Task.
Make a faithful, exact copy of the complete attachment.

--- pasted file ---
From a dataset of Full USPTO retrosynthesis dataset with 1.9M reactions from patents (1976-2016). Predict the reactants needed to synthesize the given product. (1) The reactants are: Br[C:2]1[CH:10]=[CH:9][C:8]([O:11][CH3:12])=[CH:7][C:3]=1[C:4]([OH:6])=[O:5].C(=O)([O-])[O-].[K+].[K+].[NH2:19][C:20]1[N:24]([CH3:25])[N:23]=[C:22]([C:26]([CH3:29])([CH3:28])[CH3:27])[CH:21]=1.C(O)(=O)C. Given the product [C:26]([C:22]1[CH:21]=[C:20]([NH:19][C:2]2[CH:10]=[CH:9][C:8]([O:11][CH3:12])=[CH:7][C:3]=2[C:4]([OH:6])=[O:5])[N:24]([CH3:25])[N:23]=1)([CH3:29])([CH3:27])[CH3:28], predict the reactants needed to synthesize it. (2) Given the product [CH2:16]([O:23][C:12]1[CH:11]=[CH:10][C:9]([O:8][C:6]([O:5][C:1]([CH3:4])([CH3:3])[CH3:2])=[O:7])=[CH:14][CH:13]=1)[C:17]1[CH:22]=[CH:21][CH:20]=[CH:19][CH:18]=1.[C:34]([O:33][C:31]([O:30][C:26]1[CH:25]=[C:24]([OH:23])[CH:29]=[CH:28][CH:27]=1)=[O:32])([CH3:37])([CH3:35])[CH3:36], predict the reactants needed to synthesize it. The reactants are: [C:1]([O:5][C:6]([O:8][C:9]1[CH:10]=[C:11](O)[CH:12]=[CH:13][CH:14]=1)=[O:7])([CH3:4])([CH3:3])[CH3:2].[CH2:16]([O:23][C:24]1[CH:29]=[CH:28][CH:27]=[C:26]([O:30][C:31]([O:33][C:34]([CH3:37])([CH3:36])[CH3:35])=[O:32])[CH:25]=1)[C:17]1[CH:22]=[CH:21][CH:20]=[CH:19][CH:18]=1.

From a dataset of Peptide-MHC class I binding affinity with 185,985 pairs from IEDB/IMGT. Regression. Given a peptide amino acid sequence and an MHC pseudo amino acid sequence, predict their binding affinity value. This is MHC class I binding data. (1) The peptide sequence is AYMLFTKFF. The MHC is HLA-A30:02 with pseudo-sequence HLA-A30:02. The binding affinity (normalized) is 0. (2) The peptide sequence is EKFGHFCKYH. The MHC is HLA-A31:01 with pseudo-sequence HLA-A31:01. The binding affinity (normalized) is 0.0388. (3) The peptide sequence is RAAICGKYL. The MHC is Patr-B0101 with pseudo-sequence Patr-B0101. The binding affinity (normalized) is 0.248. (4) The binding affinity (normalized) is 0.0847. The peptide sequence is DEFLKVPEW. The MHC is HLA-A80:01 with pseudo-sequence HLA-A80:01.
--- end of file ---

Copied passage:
From a dataset of Full USPTO retrosynthesis dataset with 1.9M reactions from patents (1976-2016). Predict the reactants needed to synthesize the given product. (1) The reactants are: Br[C:2]1[CH:10]=[CH:9][C:8]([O:11][CH3:12])=[CH:7][C:3]=1[C:4]([OH:6])=[O:5].C(=O)([O-])[O-].[K+].[K+].[NH2:19][C:20]1[N:24]([CH3:25])[N:23]=[C:22]([C:26]([CH3:29])([CH3:28])[CH3:27])[CH:21]=1.C(O)(=O)C. Given the product [C:26]([C:22]1[CH:21]=[C:20]([NH:19][C:2]2[CH:10]=[CH:9][C:8]([O:11][CH3:12])=[CH:7][C:3]=2[C:4]([OH:6])=[O:5])[N:24]([CH3:25])[N:23]=1)([CH3:29])([CH3:27])[CH3:28], predict the reactants needed to synthesize it. (2) Given the product [CH2:16]([O:23][C:12]1[CH:11]=[CH:10][C:9]([O:8][C:6]([O:5][C:1]([CH3:4])([CH3:3])[CH3:2])=[O:7])=[CH:14][CH:13]=1)[C:17]1[CH:22]=[CH:21][CH:20]=[CH:19][CH:18]=1.[C:34]([O:33][C:31]([O:30][C:26]1[CH:25]=[C:24]([OH:23])[CH:29]=[CH:28][CH:27]=1)=[O:32])([CH3:37])([CH3:35])[CH3:36], predict the reactants needed to synthesize it. The reactants are: [C:1]([O:5][C:6]([O:8][C:9]1[CH:10]=[C:11](O)[CH:12]=[CH:13][CH:14]=1)=[O:7])([CH3:4])([CH3:3])[CH3:2].[CH2:16]([O:23][C:24]1[CH:29]=[CH:28][CH:27]=[C:26]([O:30][C:31]([O:33][C:34]([CH3:37])([CH3:36])[CH3:35])=[O:32])[CH:25]=1)[C:17]1[CH:22]=[CH:21][CH:20]=[CH:19][CH:18]=1.

From a dataset of Peptide-MHC class I binding affinity with 185,985 pairs from IEDB/IMGT. Regression. Given a peptide amino acid sequence and an MHC pseudo amino acid sequence, predict their binding affinity value. This is MHC class I binding data. (1) The peptide sequence is AYMLFTKFF. The MHC is HLA-A30:02 with pseudo-sequence HLA-A30:02. The binding affinity (normalized) is 0. (2) The peptide sequence is EKFGHFCKYH. The MHC is HLA-A31:01 with pseudo-sequence HLA-A31:01. The binding affinity (normalized) is 0.0388. (3) The peptide sequence is RAAICGKYL. The MHC is Patr-B0101 with pseudo-sequence Patr-B0101. The binding affinity (normalized) is 0.248. (4) The binding affinity (normalized) is 0.0847. The peptide sequence is DEFLKVPEW. The MHC is HLA-A80:01 with pseudo-sequence HLA-A80:01.